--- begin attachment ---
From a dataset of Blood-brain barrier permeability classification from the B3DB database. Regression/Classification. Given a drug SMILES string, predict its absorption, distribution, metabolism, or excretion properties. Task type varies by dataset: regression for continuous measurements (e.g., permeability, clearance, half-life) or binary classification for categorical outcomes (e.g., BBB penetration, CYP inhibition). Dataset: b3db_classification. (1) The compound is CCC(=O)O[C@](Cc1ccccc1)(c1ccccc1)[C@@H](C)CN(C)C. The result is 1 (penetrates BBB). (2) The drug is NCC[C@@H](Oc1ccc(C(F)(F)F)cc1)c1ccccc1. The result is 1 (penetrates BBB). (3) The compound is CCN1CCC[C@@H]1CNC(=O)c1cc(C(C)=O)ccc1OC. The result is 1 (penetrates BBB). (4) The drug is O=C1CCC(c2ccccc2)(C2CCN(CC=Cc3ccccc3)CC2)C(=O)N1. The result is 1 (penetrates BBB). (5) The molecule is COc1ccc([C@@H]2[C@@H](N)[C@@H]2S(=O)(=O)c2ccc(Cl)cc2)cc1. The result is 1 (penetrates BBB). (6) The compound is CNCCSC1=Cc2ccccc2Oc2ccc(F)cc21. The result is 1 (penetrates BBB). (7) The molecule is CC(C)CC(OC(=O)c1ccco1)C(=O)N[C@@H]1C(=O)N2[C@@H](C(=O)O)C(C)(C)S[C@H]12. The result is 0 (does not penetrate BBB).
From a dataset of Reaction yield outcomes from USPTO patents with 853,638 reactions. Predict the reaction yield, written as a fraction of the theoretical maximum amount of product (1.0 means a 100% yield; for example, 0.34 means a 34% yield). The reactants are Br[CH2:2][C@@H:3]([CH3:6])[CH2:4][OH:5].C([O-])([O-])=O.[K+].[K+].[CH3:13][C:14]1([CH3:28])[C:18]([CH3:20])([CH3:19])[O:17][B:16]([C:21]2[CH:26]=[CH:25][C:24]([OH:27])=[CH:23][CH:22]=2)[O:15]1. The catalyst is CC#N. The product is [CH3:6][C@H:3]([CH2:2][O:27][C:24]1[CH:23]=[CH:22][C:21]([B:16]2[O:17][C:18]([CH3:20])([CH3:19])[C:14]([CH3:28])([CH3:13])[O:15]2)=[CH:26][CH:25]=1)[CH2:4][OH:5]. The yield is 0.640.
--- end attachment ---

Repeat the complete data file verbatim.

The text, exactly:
From a dataset of Blood-brain barrier permeability classification from the B3DB database. Regression/Classification. Given a drug SMILES string, predict its absorption, distribution, metabolism, or excretion properties. Task type varies by dataset: regression for continuous measurements (e.g., permeability, clearance, half-life) or binary classification for categorical outcomes (e.g., BBB penetration, CYP inhibition). Dataset: b3db_classification. (1) The compound is CCC(=O)O[C@](Cc1ccccc1)(c1ccccc1)[C@@H](C)CN(C)C. The result is 1 (penetrates BBB). (2) The drug is NCC[C@@H](Oc1ccc(C(F)(F)F)cc1)c1ccccc1. The result is 1 (penetrates BBB). (3) The compound is CCN1CCC[C@@H]1CNC(=O)c1cc(C(C)=O)ccc1OC. The result is 1 (penetrates BBB). (4) The drug is O=C1CCC(c2ccccc2)(C2CCN(CC=Cc3ccccc3)CC2)C(=O)N1. The result is 1 (penetrates BBB). (5) The molecule is COc1ccc([C@@H]2[C@@H](N)[C@@H]2S(=O)(=O)c2ccc(Cl)cc2)cc1. The result is 1 (penetrates BBB). (6) The compound is CNCCSC1=Cc2ccccc2Oc2ccc(F)cc21. The result is 1 (penetrates BBB). (7) The molecule is CC(C)CC(OC(=O)c1ccco1)C(=O)N[C@@H]1C(=O)N2[C@@H](C(=O)O)C(C)(C)S[C@H]12. The result is 0 (does not penetrate BBB).
From a dataset of Reaction yield outcomes from USPTO patents with 853,638 reactions. Predict the reaction yield, written as a fraction of the theoretical maximum amount of product (1.0 means a 100% yield; for example, 0.34 means a 34% yield). The reactants are Br[CH2:2][C@@H:3]([CH3:6])[CH2:4][OH:5].C([O-])([O-])=O.[K+].[K+].[CH3:13][C:14]1([CH3:28])[C:18]([CH3:20])([CH3:19])[O:17][B:16]([C:21]2[CH:26]=[CH:25][C:24]([OH:27])=[CH:23][CH:22]=2)[O:15]1. The catalyst is CC#N. The product is [CH3:6][C@H:3]([CH2:2][O:27][C:24]1[CH:23]=[CH:22][C:21]([B:16]2[O:17][C:18]([CH3:20])([CH3:19])[C:14]([CH3:28])([CH3:13])[O:15]2)=[CH:26][CH:25]=1)[CH2:4][OH:5]. The yield is 0.640.